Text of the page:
In a sea of black, the red will shine through.
This was certainly true at the Golden Globes this past week when the women wearing red dresses stood out from the crowd like sore thumbs. The event was meant to advocate for sexual harassment and sexual assault in the entertainment industry and hoped that by making a statement with color, the message would be heard worldwide that women are no longer remaining silent when oppressed by powerful misogynists.
Maybe some missed the memo and decided to roll with it anyway, or they simply chose to remain completely separate from this highly politicized issue. Either way, the time and place for individuality may not have been a place dedicated to activism.
Blanca Blanco and Meher Tatna were among the few women who chose to wear red to the awards ceremony. People had some interesting things to say about it, too:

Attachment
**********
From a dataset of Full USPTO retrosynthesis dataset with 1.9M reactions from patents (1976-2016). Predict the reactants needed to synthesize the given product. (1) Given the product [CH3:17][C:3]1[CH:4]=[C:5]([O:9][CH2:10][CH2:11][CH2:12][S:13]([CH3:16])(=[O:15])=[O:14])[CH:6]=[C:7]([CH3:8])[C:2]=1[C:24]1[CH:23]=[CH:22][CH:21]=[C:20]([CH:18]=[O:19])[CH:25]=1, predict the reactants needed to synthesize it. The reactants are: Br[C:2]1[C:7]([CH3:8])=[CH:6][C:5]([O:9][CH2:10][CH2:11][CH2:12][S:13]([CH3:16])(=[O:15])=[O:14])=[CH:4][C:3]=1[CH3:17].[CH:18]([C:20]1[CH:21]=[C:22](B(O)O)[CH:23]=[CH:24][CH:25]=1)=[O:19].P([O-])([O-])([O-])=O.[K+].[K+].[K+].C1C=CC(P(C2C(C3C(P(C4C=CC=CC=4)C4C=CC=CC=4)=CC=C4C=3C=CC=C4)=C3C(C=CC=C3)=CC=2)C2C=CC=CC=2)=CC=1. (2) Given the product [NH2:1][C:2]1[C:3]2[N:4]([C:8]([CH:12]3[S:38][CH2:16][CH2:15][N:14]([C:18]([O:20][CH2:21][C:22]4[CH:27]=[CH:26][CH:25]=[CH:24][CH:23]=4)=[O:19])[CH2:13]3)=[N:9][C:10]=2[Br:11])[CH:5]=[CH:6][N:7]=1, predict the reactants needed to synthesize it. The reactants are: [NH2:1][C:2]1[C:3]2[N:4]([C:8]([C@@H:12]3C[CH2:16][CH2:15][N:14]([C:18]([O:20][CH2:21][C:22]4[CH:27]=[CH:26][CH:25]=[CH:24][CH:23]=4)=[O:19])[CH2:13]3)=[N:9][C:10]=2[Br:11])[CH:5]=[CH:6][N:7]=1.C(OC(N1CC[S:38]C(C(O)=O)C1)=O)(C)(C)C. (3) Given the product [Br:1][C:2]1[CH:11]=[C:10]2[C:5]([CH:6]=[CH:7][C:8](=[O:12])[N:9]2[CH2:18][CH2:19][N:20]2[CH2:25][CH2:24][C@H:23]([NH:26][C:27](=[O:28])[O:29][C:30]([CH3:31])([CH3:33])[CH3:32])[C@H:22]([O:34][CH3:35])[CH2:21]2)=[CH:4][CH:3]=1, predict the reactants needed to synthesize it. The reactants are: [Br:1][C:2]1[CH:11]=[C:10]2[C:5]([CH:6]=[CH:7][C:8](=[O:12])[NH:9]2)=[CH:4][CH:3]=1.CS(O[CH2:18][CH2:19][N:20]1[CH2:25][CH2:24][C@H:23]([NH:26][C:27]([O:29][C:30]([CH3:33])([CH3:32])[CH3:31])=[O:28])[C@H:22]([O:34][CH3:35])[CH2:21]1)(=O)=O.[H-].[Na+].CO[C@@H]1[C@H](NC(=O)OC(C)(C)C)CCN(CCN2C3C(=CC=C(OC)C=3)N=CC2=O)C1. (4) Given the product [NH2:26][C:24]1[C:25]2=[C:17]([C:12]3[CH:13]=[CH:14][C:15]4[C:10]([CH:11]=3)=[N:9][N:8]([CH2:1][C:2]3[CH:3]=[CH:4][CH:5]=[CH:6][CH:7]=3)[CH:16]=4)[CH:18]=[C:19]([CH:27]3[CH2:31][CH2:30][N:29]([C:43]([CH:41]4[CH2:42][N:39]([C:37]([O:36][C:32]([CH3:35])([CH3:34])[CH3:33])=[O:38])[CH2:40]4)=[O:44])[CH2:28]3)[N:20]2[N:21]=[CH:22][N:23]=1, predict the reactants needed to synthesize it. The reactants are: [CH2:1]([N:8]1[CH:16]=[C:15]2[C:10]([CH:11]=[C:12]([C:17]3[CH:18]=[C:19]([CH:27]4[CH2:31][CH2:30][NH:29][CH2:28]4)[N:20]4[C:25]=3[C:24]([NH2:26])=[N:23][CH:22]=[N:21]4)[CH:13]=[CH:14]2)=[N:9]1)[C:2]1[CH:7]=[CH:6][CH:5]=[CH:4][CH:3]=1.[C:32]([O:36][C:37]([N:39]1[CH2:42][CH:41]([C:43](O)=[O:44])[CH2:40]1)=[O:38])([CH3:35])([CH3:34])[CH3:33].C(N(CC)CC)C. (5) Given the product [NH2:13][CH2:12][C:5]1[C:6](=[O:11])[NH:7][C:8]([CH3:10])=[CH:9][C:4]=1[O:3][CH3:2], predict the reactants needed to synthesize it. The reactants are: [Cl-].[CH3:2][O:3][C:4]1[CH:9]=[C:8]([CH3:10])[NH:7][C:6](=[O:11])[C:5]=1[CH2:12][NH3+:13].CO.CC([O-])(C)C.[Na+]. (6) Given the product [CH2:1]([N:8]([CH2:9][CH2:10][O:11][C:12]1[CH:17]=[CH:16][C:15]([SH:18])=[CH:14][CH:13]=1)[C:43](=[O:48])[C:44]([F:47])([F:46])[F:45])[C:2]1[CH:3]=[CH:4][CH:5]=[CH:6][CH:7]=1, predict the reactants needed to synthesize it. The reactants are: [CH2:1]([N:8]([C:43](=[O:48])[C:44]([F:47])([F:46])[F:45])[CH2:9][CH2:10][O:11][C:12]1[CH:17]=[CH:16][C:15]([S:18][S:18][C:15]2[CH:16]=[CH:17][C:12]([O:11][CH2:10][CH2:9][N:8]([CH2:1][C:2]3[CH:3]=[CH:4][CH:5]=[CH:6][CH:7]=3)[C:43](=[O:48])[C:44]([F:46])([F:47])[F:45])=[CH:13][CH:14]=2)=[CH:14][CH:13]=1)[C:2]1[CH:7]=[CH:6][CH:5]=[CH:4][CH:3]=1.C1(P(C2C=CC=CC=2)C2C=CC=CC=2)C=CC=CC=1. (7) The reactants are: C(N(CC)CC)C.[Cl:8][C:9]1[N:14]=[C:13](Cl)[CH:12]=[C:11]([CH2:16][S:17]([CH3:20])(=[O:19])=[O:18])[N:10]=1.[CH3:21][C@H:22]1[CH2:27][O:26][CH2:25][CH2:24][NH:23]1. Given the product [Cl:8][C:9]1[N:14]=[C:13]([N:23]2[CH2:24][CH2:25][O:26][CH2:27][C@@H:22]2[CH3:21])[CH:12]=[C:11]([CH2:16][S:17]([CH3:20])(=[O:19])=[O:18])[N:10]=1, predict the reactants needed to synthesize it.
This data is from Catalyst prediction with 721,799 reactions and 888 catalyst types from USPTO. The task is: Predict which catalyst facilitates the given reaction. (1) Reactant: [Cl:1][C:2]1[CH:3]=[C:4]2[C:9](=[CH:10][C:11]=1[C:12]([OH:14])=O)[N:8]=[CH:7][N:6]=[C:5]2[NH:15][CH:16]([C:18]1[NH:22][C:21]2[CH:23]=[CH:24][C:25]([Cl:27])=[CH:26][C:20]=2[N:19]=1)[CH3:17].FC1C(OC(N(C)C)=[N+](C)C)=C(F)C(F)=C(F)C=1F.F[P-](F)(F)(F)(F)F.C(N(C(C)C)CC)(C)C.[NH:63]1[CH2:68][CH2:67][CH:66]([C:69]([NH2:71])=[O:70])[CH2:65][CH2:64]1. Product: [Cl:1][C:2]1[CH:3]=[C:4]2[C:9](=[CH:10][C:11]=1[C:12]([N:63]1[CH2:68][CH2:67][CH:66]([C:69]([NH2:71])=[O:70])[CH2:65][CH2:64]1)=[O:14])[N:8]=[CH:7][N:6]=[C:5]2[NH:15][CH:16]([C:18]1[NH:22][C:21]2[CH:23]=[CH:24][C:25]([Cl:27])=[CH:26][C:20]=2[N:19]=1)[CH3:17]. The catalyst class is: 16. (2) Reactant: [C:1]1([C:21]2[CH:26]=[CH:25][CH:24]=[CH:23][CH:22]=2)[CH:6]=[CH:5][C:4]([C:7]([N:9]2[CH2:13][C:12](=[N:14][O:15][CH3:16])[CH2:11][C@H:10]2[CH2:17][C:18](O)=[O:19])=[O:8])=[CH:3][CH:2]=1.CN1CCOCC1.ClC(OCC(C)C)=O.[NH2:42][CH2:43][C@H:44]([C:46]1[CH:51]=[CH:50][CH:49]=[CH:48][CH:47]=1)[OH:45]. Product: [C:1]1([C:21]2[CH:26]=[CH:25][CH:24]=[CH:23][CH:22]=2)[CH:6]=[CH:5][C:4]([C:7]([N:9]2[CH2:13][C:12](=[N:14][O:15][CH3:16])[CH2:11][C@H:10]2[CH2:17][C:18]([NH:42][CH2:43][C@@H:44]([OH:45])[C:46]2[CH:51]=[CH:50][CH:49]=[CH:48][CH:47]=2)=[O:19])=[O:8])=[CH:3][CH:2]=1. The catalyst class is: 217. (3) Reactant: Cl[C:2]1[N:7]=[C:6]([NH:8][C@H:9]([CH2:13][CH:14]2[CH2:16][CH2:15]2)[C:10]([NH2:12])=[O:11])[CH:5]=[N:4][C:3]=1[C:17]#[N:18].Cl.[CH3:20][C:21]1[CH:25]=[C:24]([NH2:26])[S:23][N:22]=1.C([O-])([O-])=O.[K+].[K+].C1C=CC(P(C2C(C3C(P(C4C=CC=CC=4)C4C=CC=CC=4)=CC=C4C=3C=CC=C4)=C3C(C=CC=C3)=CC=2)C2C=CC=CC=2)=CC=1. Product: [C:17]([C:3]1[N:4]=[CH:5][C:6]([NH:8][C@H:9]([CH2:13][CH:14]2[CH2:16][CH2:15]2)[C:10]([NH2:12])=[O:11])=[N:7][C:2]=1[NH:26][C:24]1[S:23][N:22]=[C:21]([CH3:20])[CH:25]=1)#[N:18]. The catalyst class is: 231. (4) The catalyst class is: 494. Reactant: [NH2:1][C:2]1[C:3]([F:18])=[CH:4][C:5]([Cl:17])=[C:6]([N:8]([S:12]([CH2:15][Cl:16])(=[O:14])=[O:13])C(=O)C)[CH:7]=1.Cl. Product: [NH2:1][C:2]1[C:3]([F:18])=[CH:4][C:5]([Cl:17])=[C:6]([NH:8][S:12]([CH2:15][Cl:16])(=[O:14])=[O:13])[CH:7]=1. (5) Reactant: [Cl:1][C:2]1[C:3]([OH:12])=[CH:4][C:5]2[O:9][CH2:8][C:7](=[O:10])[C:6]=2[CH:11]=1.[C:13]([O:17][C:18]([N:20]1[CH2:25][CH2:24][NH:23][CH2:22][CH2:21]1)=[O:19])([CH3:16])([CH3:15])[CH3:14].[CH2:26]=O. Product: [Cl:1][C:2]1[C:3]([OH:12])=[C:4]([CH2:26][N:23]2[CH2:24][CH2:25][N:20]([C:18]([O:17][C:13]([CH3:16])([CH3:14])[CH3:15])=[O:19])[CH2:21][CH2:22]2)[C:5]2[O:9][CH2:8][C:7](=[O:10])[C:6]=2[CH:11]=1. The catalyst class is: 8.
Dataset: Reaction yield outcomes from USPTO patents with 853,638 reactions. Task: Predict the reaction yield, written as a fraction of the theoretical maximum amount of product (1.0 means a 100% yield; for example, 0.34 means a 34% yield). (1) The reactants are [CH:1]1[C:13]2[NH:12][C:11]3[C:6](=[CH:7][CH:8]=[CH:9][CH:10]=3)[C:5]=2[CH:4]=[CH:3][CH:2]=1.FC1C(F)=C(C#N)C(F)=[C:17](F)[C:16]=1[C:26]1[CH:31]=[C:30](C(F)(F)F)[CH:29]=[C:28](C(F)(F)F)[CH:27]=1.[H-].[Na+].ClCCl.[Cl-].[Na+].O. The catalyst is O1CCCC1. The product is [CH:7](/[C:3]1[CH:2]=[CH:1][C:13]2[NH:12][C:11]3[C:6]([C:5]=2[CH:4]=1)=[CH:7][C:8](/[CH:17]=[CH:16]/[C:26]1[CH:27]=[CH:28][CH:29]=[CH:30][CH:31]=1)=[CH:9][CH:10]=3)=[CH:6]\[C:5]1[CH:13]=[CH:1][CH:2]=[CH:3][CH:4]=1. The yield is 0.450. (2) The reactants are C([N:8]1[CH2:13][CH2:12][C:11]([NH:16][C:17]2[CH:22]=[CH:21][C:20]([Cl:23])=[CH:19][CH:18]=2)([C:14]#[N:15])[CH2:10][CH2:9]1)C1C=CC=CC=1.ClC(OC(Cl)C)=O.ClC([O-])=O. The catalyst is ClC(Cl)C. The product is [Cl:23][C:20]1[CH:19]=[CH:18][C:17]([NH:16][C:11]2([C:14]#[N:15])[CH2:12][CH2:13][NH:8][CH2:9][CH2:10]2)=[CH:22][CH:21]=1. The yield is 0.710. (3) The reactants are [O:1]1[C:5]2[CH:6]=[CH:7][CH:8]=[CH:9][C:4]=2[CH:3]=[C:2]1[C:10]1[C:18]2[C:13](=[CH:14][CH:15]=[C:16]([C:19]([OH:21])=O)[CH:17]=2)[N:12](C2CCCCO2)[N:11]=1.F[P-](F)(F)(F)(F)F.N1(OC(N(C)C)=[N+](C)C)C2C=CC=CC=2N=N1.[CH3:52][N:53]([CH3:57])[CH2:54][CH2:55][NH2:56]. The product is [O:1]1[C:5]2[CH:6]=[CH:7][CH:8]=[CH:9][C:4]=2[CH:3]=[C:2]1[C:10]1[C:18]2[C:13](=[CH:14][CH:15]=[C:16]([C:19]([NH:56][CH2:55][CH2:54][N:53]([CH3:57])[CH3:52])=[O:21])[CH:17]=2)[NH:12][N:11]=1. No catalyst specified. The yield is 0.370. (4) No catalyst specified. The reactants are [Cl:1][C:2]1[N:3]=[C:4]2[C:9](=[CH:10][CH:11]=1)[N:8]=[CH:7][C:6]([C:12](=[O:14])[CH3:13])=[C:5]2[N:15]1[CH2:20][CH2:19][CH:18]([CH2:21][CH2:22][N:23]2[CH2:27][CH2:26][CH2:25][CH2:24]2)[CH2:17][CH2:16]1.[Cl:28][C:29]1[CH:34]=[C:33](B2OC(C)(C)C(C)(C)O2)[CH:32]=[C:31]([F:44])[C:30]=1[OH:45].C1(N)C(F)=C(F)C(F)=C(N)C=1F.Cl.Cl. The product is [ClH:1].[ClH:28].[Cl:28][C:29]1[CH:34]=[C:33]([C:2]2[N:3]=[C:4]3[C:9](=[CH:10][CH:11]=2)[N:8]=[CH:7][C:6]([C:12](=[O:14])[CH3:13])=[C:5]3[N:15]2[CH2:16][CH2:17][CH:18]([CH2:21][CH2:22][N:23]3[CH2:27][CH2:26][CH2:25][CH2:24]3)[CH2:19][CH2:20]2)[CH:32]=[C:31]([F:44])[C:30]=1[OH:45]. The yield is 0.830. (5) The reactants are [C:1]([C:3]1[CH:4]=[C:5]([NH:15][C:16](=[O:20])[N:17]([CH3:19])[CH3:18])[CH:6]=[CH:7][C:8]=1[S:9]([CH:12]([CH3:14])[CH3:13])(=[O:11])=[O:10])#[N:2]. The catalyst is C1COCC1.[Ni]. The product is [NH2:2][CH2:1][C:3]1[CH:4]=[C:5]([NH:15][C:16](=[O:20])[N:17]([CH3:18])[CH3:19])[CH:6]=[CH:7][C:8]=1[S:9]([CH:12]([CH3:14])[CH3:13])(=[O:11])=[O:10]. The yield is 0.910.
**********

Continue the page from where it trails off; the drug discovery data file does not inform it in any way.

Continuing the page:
Some may have responded in rather funny ways, but the root of this issue is anything but humorous. These women made their statements as to why they chose not to dress in black, but people are not accepting these responses as valid.
Blanca Blanco simply responded, “I love red,” which not only refuses to address the actual issue of failure to support, but it does little to really explain her choice. If you ask a football player who refuses to kneel during the anthem why they do it, I’m sure their response wouldn’t be, “I like standing.” Every choice means something, and one can venture a guess that choices made by people of high fame are almost inherently political.
As entertainers and icons, it is important to exercise your voice and be heard and stand up for issues that impact the majority of people. To wear red when women supporting sexual harassment and assault victims are wearing black is not only disrespectful to the cause, it essentially states to these women that what they are advocating for is not worth supporting, or worse, is not worth acknowledging at all.
Featured Image via Blanca Blanco